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Enough is enough: rural leaders must take a stand to end childhood fatalities on farms.

Shutske J
Resource 2002 Feb; 9(2):33
During the past 18 months, numerous children have died of traumatic agricultural injuries in Minncsota and other areas of the United States. Each year we lose about 100 children in the U.S. farm workplace to machinery entanglements, equipment run overs, livestock encounters, drowning and other hazardous situations. However, the last year and a half's deaths and injuries have increased focus on this issue and brought the childhood injury in agriculture phenomena into a new public light. 1.) In September 2000, during National Farm Safety and Health Week, 3-year-old Parker Sebens suffered a double arm amputation in a grain auger on his family's farm in North Dakota. 2.) In early 2001, a Perry County Pennsylvania attorney brought charges against a 3-year-old's parent. This child was run over by a tractor after falling out of its front-end loader bucket while the tractor traveled on a rural highway. The charges included recklessly endangering another person and endangering the welfare of a minor. 3.) In late summer 200 I, a northwest Minnesota dairy farm family'S 3-year-old adopted son drowned after wandering into a lake while his parents were milking cows nearby. Tragically, this family years before had two other children drown in the same lake under similar circumstances. As an ASAE member, extension safety specialist, parent and advocate for child safety and protection, these events sadden and frustrate me. For more than 10 years, our program at the University of Minnesota has been among the leaders in the country developing child farm safety programs such as day camps, tractor driving schools and other events to help children understand and avoid common farm hazards. We have also worked hard to help parents understand that children have certain physical, decision-making and information-processing limitations that make them vulnerable to injury. We encourage parents to wait until children are a few years older before allowing them to do some farm tasks. Our biggest struggle has been the issue of educating families about the younger children, including toddlers. who may not be working on the farm but are exposed to farm hazards. For example, three-year-old Matthew Scheffert in October 2000 drowned in 15 inches of water and manure in a runoff' gutter at the end of a livestock feedlot. His father was working nearby. We struggle with helping farm families and rural communities understand that a farm is a dangerous industrial workplace. The farm is fraught with the same hazards found in a factory, construction site or mine. Many have suggested new child protection laws or better enforcement of existing laws when a preventable incident occurs. An example is the action in Pennsylvania, which resulted in probation for the victim's parent. Should agricultural engineers take a more active role in designing work sites assuming that young children could be present? In my opinion. given the range of hazards that exist and the inherent dangers in a farming environment, this is not a feasible or reasonable solution. There may be simple interventions and design solutions to prevent some tragedies. Child-proof and drip-proof dairy pipeline cleaner containers and pumps are examples. But to expect an agricultural engineer to design a livestock facility, grain storage structure or machine that will prevent injury to a young child seems an unreasonable expectation. Educational programs and awareness, regardless of the source. can only go so far. If we really expect these tragedies to stop, farm families and leaders of rural United States must take a tough stand and say, "Enough is enough!" Community leaders must partner with farm families to get at the real roots of these issues and help find acceptable, effective, appropriate solutions. Within the past five years, 25 children under 16 died in Minnesota working or playing in the farm workplace. Until farm parents, influential agricultural organizations and other leaders take a stand and focus on the underlying issues that contribute to these tragedies, farming will continue to be one of the nation's most dangerous industries.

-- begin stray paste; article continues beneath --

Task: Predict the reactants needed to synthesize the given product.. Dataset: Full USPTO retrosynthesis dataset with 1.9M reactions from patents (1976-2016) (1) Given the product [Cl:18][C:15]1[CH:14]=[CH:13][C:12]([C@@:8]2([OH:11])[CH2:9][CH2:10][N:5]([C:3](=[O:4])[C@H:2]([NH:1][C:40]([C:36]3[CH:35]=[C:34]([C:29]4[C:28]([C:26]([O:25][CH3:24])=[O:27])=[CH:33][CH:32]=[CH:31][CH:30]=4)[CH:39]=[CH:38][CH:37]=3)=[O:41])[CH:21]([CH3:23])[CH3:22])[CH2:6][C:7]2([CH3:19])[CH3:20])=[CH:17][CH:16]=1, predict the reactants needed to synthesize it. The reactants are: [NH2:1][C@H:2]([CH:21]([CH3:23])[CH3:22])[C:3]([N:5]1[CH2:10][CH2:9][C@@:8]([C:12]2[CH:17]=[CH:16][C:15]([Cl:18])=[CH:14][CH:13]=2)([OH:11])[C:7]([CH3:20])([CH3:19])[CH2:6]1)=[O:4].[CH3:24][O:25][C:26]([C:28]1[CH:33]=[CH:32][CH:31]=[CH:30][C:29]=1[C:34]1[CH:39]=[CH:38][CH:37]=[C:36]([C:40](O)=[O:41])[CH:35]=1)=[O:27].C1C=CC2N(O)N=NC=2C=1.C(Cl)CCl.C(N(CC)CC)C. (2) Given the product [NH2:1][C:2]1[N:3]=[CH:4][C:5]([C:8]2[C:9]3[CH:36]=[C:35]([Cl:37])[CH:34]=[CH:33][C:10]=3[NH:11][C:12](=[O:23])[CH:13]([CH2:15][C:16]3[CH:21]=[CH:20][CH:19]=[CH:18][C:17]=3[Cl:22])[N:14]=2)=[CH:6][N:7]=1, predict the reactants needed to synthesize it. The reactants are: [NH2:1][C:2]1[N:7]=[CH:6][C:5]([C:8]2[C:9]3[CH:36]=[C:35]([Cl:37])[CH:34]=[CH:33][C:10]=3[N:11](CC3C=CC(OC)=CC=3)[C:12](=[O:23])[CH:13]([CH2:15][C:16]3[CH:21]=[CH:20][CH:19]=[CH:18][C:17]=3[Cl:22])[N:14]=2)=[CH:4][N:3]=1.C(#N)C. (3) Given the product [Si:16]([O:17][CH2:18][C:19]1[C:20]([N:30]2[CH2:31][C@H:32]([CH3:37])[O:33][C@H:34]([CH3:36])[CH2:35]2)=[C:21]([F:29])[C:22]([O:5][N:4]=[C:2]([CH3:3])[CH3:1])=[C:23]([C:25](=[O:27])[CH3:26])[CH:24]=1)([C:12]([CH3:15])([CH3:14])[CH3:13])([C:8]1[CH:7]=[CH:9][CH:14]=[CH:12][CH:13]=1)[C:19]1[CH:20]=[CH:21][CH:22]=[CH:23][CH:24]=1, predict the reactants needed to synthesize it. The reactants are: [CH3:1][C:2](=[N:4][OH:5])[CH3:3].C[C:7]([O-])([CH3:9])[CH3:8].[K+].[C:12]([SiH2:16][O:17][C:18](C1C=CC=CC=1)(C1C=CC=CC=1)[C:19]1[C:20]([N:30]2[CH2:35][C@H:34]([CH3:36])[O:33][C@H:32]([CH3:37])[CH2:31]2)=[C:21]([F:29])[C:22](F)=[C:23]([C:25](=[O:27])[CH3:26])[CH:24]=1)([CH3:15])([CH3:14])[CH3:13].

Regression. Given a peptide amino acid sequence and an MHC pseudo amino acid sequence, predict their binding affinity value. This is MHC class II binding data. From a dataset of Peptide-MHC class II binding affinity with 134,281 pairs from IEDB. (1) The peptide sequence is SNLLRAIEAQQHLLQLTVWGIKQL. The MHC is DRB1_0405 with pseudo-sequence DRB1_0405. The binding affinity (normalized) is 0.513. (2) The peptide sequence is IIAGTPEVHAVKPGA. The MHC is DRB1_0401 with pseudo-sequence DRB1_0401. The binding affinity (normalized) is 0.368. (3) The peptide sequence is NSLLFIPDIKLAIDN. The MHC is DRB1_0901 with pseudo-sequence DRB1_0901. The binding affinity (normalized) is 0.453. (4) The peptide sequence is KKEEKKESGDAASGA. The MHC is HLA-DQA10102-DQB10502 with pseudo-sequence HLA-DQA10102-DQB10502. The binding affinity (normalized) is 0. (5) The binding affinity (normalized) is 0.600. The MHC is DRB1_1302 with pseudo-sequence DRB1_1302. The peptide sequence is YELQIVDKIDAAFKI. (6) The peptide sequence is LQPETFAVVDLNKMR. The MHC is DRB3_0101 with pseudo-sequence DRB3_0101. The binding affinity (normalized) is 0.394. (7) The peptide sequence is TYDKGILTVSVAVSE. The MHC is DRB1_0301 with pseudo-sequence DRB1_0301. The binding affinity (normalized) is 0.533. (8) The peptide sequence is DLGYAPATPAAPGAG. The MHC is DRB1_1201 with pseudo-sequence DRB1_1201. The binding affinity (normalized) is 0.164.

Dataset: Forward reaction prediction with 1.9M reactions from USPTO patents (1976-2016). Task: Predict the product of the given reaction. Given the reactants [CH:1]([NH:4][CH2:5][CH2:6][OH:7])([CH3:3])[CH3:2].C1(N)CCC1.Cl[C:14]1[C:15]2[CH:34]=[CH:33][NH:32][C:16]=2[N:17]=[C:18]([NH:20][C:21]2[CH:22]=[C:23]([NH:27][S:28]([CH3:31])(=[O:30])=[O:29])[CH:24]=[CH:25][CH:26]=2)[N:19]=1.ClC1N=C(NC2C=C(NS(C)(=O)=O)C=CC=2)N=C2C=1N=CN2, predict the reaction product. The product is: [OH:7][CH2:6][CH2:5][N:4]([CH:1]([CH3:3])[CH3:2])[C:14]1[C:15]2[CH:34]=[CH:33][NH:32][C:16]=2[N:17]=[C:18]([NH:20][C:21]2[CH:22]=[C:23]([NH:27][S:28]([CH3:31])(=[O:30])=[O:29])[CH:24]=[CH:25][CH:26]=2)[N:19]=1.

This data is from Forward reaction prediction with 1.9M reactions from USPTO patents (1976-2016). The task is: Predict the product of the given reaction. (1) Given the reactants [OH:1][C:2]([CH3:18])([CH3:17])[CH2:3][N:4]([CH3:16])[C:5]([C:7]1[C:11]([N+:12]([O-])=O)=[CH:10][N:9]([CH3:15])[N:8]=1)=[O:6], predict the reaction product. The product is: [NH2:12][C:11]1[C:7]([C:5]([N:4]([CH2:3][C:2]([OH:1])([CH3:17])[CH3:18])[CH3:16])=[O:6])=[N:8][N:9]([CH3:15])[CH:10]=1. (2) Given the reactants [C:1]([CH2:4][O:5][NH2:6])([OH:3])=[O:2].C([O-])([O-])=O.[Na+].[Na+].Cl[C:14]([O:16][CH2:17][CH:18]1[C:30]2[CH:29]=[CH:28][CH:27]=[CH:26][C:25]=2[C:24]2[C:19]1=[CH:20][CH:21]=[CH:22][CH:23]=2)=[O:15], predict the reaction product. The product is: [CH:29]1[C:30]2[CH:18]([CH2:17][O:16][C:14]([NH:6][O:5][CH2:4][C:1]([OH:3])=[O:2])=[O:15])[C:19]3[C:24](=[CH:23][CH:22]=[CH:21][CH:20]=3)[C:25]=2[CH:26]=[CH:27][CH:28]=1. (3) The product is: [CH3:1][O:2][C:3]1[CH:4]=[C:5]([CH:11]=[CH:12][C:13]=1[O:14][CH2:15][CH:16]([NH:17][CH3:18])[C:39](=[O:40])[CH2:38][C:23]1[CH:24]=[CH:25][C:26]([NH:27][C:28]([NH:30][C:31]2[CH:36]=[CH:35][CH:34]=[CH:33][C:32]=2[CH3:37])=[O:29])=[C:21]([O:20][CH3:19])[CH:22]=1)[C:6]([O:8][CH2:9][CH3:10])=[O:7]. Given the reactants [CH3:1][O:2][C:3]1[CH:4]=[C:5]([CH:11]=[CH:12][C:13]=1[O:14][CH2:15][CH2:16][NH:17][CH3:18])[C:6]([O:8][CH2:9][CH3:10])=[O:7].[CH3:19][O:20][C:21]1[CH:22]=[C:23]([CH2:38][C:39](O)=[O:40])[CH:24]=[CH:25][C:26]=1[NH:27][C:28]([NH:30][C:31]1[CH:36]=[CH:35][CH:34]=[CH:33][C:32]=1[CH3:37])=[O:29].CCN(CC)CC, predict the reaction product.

Accident-prevention; Accident-rates; Accidents; Accident-statistics; Age-factors; Agricultural-industry; Agricultural-workers; Agriculture; Children; Education; Injuries; Injury-prevention; Occupational-exposure; Physical-stress; Statistical-analysis; Traumatic-injuries
John Shutske, associate professor and extension agricultural safety and health specialist, University of Minnesota, Biosystems and Agricultural Engineering, 1390 Eckles Avenue St. Paul, MN 55108
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Resource: Engineering & Technology for a Sustainable World
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University of Minnesota Twin Cities
Page last reviewed: April 9, 2021
Content source: National Institute for Occupational Safety and Health Education and Information Division